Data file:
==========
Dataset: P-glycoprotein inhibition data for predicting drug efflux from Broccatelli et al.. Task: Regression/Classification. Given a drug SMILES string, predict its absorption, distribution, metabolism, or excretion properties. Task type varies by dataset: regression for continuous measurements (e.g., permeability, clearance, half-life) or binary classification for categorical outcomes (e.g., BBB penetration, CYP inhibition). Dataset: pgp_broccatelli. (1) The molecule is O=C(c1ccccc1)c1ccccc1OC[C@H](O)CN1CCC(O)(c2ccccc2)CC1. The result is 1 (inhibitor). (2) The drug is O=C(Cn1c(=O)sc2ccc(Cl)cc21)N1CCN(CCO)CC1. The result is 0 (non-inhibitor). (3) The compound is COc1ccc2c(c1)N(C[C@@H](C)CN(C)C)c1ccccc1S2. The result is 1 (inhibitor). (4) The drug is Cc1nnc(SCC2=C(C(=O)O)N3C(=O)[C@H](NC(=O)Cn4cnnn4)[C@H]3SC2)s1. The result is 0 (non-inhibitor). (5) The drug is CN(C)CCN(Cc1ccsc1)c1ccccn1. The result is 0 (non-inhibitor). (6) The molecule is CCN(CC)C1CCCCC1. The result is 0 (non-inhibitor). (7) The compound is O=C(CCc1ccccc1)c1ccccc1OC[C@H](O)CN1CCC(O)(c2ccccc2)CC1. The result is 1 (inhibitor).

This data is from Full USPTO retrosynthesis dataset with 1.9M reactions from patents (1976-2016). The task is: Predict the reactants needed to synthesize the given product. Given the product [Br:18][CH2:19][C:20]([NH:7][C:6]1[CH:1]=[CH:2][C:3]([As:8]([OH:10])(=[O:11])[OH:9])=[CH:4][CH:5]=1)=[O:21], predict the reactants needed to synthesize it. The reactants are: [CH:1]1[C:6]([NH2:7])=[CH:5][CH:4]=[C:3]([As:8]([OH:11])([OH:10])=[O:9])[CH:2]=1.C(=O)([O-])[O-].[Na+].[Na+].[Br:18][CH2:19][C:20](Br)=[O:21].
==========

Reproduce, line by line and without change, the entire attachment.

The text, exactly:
Dataset: P-glycoprotein inhibition data for predicting drug efflux from Broccatelli et al.. Task: Regression/Classification. Given a drug SMILES string, predict its absorption, distribution, metabolism, or excretion properties. Task type varies by dataset: regression for continuous measurements (e.g., permeability, clearance, half-life) or binary classification for categorical outcomes (e.g., BBB penetration, CYP inhibition). Dataset: pgp_broccatelli. (1) The molecule is O=C(c1ccccc1)c1ccccc1OC[C@H](O)CN1CCC(O)(c2ccccc2)CC1. The result is 1 (inhibitor). (2) The drug is O=C(Cn1c(=O)sc2ccc(Cl)cc21)N1CCN(CCO)CC1. The result is 0 (non-inhibitor). (3) The compound is COc1ccc2c(c1)N(C[C@@H](C)CN(C)C)c1ccccc1S2. The result is 1 (inhibitor). (4) The drug is Cc1nnc(SCC2=C(C(=O)O)N3C(=O)[C@H](NC(=O)Cn4cnnn4)[C@H]3SC2)s1. The result is 0 (non-inhibitor). (5) The drug is CN(C)CCN(Cc1ccsc1)c1ccccn1. The result is 0 (non-inhibitor). (6) The molecule is CCN(CC)C1CCCCC1. The result is 0 (non-inhibitor). (7) The compound is O=C(CCc1ccccc1)c1ccccc1OC[C@H](O)CN1CCC(O)(c2ccccc2)CC1. The result is 1 (inhibitor).

This data is from Full USPTO retrosynthesis dataset with 1.9M reactions from patents (1976-2016). The task is: Predict the reactants needed to synthesize the given product. Given the product [Br:18][CH2:19][C:20]([NH:7][C:6]1[CH:1]=[CH:2][C:3]([As:8]([OH:10])(=[O:11])[OH:9])=[CH:4][CH:5]=1)=[O:21], predict the reactants needed to synthesize it. The reactants are: [CH:1]1[C:6]([NH2:7])=[CH:5][CH:4]=[C:3]([As:8]([OH:11])([OH:10])=[O:9])[CH:2]=1.C(=O)([O-])[O-].[Na+].[Na+].[Br:18][CH2:19][C:20](Br)=[O:21].